The work of educating and uplifting takes different shapes from week to week for Black Power Hour, which airs from 1:30 to 3:00 p.m. every Friday. In the days and hours leading up to the show, El, iZrEAL and other contributors will scour the news for pertinent topics of discussion. iZrEAL also prepares a regular segment dubbed Hip Hop News, which takes a closer look at happenings in the genre that dominates the show’s musical programming.
In addition, Todd McCallum, a professor in Dalhousie’s History Department, regularly prepares and presents segments dealing with historical information about Black history, such as the role of women in the Ku Klux Klan, the campaign to pardon imprisoned members of the Black Panthers and, closer to home, the racist violence of Halifax founder Edward Cornwallis.
It’s a format that allows for maximum flexibility, variation and input from a variety of contributors. Ntombi Nkiwane, a 2017 Bachelor of Management graduate with a minor in Political Science, made regular appearances on the show during the final year of her degree, engaging a love of radio and a passion for social justice cultivated in her home country of South Africa. “The show aims to be a platform for art as a tool of resistance,” says Nkiwane, who recently returned to South Africa, where she says radio played a vital role in organizing opposition to apartheid in the decade before her birth. “Anything that relates to political or cultural content, we’ll speak about.”
Hosts, guests and contributors aren’t the only ones doing the talking on Black Power Hour. Prisoners’ voices are an integral part of the show. When iZrEAL speaks of “calls from the inside,” he’s referring to incarcerated prisoners who call the show to join the conversation, make music requests and even perform their own poetry or rap verses. Regardless of where the on-air discussion is when these calls come in, Black Power Hour gives the airwaves over to the caller—inmates don’t have the luxury of scheduling their phone calls. “Instead of doing one-way programming where we assume the role of teachers and arbitrators of knowledge and power, it’s very two-way,” says Nkiwane. “As much as we’re teaching, people who are incarcerated are teaching us.”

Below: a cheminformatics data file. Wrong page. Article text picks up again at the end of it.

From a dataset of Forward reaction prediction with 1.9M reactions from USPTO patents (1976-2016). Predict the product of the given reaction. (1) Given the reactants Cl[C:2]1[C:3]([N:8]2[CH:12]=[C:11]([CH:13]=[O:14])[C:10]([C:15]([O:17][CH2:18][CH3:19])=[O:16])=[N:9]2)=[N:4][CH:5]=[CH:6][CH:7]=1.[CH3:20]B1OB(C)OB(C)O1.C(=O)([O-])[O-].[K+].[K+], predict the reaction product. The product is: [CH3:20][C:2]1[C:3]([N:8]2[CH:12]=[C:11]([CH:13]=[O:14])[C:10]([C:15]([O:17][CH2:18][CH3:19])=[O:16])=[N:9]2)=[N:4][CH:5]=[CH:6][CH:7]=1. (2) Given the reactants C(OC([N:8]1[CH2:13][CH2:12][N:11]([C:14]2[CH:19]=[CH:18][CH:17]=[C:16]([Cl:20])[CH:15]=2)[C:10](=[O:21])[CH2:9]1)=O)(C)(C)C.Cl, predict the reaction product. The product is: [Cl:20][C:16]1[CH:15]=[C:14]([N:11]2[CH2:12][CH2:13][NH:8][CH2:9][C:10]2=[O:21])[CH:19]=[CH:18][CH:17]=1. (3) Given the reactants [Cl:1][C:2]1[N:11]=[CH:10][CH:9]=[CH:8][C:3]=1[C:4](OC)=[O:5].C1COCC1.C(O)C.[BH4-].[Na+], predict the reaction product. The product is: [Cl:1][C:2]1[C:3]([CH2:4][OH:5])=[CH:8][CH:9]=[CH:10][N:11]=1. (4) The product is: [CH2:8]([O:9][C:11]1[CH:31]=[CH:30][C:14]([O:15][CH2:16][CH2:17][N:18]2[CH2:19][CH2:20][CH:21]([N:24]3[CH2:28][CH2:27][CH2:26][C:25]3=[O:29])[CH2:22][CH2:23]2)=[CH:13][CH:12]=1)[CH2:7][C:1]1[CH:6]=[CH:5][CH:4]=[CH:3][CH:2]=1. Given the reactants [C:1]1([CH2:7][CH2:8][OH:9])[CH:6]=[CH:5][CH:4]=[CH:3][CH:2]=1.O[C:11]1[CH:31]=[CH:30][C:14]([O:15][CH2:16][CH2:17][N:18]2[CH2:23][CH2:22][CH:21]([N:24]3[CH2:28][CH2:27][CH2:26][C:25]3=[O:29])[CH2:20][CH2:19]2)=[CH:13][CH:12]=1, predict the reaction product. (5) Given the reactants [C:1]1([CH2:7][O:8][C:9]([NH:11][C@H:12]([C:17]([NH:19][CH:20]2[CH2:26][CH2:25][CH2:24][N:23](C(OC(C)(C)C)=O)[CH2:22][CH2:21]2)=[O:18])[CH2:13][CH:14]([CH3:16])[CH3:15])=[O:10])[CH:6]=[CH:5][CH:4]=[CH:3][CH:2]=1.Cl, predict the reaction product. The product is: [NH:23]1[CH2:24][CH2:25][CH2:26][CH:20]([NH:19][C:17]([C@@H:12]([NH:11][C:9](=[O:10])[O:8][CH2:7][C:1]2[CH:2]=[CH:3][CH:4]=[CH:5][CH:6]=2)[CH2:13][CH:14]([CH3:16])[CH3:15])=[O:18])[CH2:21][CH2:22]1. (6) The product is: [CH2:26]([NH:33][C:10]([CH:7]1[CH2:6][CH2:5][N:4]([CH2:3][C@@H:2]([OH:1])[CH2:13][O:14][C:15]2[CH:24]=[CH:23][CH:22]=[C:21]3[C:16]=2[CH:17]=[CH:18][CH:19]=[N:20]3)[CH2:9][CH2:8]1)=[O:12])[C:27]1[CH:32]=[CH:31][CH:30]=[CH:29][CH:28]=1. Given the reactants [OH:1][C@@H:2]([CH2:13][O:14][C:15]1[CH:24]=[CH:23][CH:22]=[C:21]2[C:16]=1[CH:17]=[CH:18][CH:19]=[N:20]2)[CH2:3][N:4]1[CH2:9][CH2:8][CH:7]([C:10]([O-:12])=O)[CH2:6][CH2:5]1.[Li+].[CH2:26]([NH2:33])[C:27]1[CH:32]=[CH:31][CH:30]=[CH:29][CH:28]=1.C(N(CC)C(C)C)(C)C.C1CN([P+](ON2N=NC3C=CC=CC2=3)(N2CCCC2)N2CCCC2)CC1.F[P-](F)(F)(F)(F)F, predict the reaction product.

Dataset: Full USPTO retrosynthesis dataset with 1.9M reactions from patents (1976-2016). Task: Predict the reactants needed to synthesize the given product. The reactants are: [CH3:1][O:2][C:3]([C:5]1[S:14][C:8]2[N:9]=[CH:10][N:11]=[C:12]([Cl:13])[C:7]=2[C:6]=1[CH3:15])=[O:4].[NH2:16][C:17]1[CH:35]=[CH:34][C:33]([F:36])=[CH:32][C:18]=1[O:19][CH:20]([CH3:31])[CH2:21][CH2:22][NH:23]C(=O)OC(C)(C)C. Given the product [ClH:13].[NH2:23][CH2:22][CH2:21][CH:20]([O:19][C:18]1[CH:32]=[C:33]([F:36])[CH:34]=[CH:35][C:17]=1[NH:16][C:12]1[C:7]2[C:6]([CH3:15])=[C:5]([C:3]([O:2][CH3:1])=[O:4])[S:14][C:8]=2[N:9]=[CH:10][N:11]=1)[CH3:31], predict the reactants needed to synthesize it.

It’s early in the show, but already an inmate from the Burnside facility has called in. Along with a song request, he delivers his own rap verse with compact energy and clarity that resonates even over the phone. He then hands the receiver to a friend, who’s also itching to spit some rhymes. For a few bars, heads in the studio are nodding along.
And then, briefly, things go south. As it becomes more evident that the verse is directed at a specific person, the poker faces in the booth turn to frowns. Finally, El taps a button that cuts the rapper off mid-line. “People need to not spill beef (on the show),” El says. Later, she clarifies that this incident is a rare occurrence. Typically, she says, callers respect Black Power Hour’s stance of not taking sides in person-to-person conflicts, but “it happens once in a blue moon.”
Moving on from the cut-off caller, El and iZrEAL launch into a discussion about the Minnesota police officer acquitted of murdering Philando Castile during a roadside stop. iZrEAL laments the role of majority-white juries in the consistent absence of legal consequences for law enforcement officers who shoot people of colour.